Study 3: 1957

In this survey (135 workers), there were 10 cases of pneumoconiosis and 2 of pulmonary tuberculosis. Of the 10 cases of pneumoconiosis, 9 had worked as coal miners for many years, all had worked for more than 10 years and 6 for more than 20 years. The one man with pneumoconiosis who had not been a coal miner had worked for over 40 years as a ship's boiler cleaner. There were five cases of pneumoconiosis who had been X-rayed in previous surveys, but none showed any progression.

Study 4: 1960/61

Out of 152 men attended for chest X-ray, six men had simple pneumoconiosis and showed no progression. One man had advanced pneumoconiosis (progressive massive fibrosis) when X-rayed in the first pilot survey in 1950-1951; he was not X-rayed in 1954 or 1957, but showed definite progression in 1961 compatible with the usual course of the disease. Of the 152 men, 87 had been X-rayed on previous occasions, 53 of them on three or four occasions. It was pointed out by Dr Davies at the time that there were many imperfections in these surveys, no firm deductions could be made from a statistical point of view because they were done on a voluntary basis. However, it is significant that over 1700 films of 1465 workers in power stations in South Wales and the Midlands were examined by experienced doctors in co-operation with the Medical Research Council Pneumoconiosis Unit and no case of pneumoconiosis was found in this large number, except in men who had worked for many years underground in coal mines and the single case of the ship's boiler cleaner. Furthermore, the extent of the X-ray changes in these men were directly related to the number of years that they had worked in coal mines underground.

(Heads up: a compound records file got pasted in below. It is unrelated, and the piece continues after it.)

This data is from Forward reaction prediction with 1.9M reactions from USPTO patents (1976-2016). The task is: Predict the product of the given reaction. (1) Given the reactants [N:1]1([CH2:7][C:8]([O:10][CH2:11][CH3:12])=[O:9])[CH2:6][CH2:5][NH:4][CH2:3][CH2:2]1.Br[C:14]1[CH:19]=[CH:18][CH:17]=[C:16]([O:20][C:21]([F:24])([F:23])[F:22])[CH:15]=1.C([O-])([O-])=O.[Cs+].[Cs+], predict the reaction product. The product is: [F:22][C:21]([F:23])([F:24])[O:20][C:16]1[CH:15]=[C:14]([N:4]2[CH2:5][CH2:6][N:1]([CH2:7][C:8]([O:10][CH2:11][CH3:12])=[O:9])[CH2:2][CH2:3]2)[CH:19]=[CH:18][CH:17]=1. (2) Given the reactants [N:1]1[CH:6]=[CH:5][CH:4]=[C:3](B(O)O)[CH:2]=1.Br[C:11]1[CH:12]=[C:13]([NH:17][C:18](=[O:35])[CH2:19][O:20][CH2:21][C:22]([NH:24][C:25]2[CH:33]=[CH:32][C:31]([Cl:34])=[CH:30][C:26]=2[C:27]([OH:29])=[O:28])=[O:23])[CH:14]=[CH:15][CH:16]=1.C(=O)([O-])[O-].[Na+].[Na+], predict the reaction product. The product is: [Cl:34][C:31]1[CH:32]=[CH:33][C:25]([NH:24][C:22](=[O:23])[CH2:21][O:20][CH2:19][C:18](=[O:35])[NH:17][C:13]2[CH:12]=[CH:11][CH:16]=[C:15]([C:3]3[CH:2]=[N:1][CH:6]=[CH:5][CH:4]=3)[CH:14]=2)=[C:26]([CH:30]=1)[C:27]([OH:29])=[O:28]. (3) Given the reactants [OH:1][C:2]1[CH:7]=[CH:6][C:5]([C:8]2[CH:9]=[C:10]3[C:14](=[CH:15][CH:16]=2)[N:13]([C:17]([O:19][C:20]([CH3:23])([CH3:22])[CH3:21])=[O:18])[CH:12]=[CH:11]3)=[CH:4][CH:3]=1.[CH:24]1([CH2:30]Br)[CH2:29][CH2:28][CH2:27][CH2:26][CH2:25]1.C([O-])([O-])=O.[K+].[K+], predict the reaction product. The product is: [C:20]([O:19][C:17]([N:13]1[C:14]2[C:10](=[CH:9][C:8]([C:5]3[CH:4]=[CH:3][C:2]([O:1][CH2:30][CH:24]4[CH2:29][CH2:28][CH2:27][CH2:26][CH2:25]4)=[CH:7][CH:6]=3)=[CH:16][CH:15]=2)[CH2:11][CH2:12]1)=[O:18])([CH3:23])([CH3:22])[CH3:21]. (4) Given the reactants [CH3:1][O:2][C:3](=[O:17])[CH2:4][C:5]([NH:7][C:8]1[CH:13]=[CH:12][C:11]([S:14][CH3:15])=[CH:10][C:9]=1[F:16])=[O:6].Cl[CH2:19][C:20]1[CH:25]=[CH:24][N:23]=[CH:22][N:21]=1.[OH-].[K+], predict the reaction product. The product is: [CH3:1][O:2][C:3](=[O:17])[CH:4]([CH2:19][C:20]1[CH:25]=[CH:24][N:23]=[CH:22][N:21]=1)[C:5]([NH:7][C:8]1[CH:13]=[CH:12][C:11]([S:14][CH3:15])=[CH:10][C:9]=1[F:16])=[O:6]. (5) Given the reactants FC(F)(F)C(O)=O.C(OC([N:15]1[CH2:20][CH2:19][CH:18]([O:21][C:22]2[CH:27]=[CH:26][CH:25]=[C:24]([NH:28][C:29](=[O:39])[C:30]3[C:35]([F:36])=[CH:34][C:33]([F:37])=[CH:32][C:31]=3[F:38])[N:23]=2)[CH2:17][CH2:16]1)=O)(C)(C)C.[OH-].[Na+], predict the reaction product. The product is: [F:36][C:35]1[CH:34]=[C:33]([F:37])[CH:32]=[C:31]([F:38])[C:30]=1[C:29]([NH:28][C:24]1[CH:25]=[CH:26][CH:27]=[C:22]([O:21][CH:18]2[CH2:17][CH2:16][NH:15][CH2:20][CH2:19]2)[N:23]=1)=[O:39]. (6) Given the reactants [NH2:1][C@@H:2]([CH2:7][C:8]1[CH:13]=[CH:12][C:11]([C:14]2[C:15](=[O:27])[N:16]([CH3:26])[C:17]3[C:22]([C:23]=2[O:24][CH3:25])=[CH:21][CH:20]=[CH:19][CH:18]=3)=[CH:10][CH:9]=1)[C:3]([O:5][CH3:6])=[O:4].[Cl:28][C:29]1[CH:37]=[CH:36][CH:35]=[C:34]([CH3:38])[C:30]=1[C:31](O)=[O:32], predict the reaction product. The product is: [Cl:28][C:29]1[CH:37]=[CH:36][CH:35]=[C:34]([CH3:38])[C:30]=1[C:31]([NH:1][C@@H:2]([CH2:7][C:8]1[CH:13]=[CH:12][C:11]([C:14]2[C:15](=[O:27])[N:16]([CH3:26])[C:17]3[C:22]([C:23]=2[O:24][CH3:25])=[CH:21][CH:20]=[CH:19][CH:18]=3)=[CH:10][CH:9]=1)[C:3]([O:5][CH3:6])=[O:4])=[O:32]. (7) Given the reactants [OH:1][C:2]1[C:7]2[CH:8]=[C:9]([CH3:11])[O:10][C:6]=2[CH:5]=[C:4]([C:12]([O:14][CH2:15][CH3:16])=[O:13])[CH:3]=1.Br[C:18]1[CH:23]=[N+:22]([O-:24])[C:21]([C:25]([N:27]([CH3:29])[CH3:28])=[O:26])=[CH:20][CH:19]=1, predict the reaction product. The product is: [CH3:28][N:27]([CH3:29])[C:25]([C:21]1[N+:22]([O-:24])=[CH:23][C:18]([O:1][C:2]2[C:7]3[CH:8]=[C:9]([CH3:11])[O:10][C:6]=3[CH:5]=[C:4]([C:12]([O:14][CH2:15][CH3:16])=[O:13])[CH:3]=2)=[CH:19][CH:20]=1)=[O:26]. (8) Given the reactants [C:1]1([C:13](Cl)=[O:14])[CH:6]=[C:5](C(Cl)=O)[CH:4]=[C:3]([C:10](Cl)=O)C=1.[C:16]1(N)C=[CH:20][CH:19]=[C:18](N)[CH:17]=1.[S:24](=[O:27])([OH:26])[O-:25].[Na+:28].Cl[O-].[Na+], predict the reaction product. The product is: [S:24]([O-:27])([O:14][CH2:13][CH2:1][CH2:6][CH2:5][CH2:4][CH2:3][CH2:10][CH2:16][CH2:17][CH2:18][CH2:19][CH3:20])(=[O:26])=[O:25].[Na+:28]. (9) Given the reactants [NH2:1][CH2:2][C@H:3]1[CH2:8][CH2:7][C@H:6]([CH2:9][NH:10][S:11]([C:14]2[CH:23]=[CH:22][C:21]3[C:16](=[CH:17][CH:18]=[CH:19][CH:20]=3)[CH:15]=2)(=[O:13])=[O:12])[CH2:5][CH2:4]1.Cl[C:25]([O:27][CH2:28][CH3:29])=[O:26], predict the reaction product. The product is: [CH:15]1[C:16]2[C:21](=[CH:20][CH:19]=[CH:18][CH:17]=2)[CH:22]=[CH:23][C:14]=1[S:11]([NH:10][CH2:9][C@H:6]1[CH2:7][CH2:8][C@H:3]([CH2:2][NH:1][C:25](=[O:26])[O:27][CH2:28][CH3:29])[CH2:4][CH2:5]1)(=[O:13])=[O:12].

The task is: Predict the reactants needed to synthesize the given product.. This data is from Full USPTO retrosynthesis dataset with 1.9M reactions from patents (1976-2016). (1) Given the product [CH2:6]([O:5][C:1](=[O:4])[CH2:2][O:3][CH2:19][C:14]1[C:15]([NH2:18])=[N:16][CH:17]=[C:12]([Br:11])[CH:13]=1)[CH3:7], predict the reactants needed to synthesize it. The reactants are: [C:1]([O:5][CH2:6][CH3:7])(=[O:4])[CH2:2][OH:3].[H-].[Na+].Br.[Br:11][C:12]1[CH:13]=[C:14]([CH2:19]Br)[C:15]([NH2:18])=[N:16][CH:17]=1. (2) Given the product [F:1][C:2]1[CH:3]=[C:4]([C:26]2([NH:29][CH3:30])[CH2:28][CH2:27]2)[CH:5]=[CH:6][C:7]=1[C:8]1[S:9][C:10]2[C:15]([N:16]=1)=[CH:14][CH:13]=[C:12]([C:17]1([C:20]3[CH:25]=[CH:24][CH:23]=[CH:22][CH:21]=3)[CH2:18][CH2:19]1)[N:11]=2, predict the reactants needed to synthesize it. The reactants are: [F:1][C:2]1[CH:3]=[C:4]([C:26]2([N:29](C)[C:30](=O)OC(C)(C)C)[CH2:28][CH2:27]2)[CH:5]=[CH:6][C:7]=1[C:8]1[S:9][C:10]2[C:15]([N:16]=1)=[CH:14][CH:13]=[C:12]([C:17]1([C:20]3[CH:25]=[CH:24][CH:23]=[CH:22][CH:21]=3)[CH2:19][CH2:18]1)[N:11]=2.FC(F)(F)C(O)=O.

Study 5: 1974

Of the 246 men studied, there were 15 (6%) with category 1 or less pneumoconiosis, established radiologically. Eleven of the men (4.5%) had occupational exposure to dust before working for the Central Electricity Generating Board (CEGB) which could explain the radiological findings. In four men (1.5%) the radiological findings could be explained only on the basis of their employment with the CEGB. Three of this group had pleural plaques in keeping with previous or incidental exposure to asbestos. In addition, there were three other men with pleural plaques and no evidence of pneumoconiosis. Seventeen of these 18 men were followed up in 1977 and did not show any radiological progression.

Applicant's summary and conclusion

The results of all these studies indicate that PFA is unlikely to give rise to pneumoconiosis under similar working conditions.